William Wallace's 13th-century fort revealed, gaps in Earth's geological record uncovered, most dangerous place in history determined.
13th-Century Fort Built By William Wallace Comes To Light Thanks To Drone Footage
Starting in 1296, Scottish knight William Wallace led his countrymen against the invading English in a war for independence. He often used small forts to mount his David-vs.-Goliath campaign before ultimately being captured and killed.
Now, a drone survey has revealed images of one such fort in Scotland. “There isn’t much evidence on the surface,” said lead archaeologist Matt Richie, “but the rampart and topography matches the historic description very well.”
See more here.
Millions Of Years Are Missing From Earth’s Geological History — And Scientists Think They Know Why
For some time, scientists have puzzled over layers of rock missing from Earth’s geological record. Throughout the course of Earth’s evolution, layers of rock sediment formed one on top of the other and each layer represents a different time period in Earth’s history. But there are layers of sediment missing from this record that span hundreds of millions of years — and scientists think they have finally figured out why that is.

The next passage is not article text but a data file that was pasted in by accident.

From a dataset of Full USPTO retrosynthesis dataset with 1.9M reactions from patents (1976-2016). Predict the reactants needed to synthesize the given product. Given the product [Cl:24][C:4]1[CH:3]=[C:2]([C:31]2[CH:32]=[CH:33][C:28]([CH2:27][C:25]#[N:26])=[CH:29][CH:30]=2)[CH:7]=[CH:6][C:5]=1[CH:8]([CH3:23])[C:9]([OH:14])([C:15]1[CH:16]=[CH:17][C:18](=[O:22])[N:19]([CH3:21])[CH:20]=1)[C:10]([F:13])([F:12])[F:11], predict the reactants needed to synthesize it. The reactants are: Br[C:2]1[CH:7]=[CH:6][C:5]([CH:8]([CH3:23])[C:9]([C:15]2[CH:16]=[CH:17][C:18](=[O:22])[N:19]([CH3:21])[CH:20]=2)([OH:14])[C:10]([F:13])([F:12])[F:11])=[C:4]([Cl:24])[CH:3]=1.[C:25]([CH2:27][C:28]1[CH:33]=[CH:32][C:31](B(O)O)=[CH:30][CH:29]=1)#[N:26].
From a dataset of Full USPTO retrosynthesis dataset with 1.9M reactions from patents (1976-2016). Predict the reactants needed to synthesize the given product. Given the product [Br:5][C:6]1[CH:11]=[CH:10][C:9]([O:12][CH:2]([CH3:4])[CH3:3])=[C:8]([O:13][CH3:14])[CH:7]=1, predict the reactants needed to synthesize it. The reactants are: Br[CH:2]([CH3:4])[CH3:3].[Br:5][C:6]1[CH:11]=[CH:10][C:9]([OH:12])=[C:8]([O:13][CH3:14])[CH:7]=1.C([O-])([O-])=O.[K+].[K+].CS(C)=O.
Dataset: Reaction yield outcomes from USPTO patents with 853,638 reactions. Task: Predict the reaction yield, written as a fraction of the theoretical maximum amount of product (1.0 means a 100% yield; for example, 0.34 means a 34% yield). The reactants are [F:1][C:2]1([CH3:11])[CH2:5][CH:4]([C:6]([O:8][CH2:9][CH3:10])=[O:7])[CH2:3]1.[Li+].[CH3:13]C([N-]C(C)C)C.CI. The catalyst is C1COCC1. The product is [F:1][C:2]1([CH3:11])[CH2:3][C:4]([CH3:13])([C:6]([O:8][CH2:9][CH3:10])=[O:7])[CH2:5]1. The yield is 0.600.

The new study suggests that these gaps were likely created by the planet’s moving tectonic plates.
Dig deeper in this look at the Great Unconformity.
According to Paleontologists, This Was The Most Dangerous Place In Earth’s History
A group of international paleontologists claims to have discovered the most dangerous time and place on the planet. Based on their exhaustive research, the one place you wouldn’t want to visit was the Sahara — 100 million years ago.
Dr. Nizar Ibrahim of the University of Detroit Mercy led the study and explained that “a human time-traveler would not last very long” in the area. With colossal reptiles swooping through the skies and gigantic crocodile-like beasts roaming the landscape, his point is well taken.
Read more about the most dangerous place in history.